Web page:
“A Space for a Dog”

Two men waited in front of a store. Or, one would think it was a store. There was actually no sign, no indication of the edifice’s rudiments. Either way, the outside seemed to be more happening than the inside.

One of the men was black and one was white. But they seemed on an equal plane — the black man was not comparatively sociologically subjugated, the white man holding no postural aloofness.

At the bus station, a block away, an array of people scathed with dissatisfaction, for reasons less unapparent than unsavory. The bus station’s theoretical undesirability was complimented by a bilious social field surrounding, glares and stasis, the stasis compounded by the impending public change in location during a sameness of state.

Up the street a little bit, there were buildings with signs on them, and another without, with just an address in stuck-on, labeled letters. Similarly to the other frontless station, this locale harbored joviality, the elderly, who are more similar to black people, verbally lithe and unprotected. An architectural charm was summoned by the very skeletons of the buildings on this street, and revenue abounded, but these elderly men stood in defiant, light satisfaction, ironically disarmed and joyed by the new, the developing.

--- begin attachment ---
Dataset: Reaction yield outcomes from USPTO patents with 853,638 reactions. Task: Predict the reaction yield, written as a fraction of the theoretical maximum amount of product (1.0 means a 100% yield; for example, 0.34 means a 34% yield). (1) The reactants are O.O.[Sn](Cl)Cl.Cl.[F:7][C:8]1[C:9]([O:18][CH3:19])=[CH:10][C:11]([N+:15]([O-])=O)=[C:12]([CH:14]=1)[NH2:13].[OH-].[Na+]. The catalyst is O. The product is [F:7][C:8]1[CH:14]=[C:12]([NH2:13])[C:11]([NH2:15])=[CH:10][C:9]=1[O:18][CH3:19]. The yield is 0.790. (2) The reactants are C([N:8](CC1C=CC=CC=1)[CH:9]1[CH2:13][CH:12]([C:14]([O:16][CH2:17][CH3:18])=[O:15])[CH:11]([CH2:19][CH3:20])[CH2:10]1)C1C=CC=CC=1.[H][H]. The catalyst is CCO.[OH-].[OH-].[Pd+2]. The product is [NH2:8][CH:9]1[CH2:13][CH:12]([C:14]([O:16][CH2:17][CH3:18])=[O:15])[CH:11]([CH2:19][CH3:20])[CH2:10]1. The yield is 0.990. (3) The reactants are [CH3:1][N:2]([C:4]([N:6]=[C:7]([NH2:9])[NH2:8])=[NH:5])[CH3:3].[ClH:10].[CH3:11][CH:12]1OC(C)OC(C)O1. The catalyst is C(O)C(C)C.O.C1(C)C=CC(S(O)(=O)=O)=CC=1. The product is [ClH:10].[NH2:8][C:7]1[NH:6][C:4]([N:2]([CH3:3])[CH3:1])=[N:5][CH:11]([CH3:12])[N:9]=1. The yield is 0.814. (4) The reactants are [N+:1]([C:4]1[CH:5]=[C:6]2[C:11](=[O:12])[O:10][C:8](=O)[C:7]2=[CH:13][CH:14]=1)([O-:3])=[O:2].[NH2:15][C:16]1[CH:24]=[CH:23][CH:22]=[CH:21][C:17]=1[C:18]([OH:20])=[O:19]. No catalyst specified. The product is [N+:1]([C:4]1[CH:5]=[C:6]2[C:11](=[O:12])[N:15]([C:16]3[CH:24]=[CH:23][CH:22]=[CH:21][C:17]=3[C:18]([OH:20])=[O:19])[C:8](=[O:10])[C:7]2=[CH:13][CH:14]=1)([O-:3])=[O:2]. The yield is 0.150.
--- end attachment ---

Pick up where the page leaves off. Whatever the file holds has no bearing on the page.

Overall, this was a block where the wealthy, the established were non-sexual, uninteresting.

A bank divided the nearest diner to the South, and the bus station. The bank divided the seeking and the sought, the needy and the needed. The bank had survived violence, gunfire in the de facto warzone, and there was so much to say South of the bank, so little to say North of it.

Yet, it’s our problems that unify us. Leisure time is the most difficult about which to verbalize, explaining the proliferation of video games and TV programs.

Everything shouted near the bus station was truthful, and useless, everything uttered South of the bank was esoteric, and invincible.

I had this new style of hip-hop I was going to do, with a xylophone, It was a little different, because I wouldn’t be holding the microphone, I’d be holding mallets. In a way, it was antithetical to the idea of hip-hop, but then, so was a wine bar. So was the absence of anger.

“I don’t have to try to act tough” I shouted… “From the looks I get I’ve seen / And I’m prepared I’m aware.”

The xylophone lines were in major chord, and manifested during vocal breaks.

The old men were superlatively satisfied with my performance. Elsewhere around the bar, there were men of younger age but older disposition, engorged by more money, and they didn’t hold exciting countenances. It was like they saw my whole life, they saw death, that’s why their hands didn’t shake, that’s why they surrounded themselves with crowds in the first place. I thought my artistic expression might be a little more valid if I had rabid teeth, and jaundiced gums, and ran around drooling on the patronage. I mean, you might as well get out with it.

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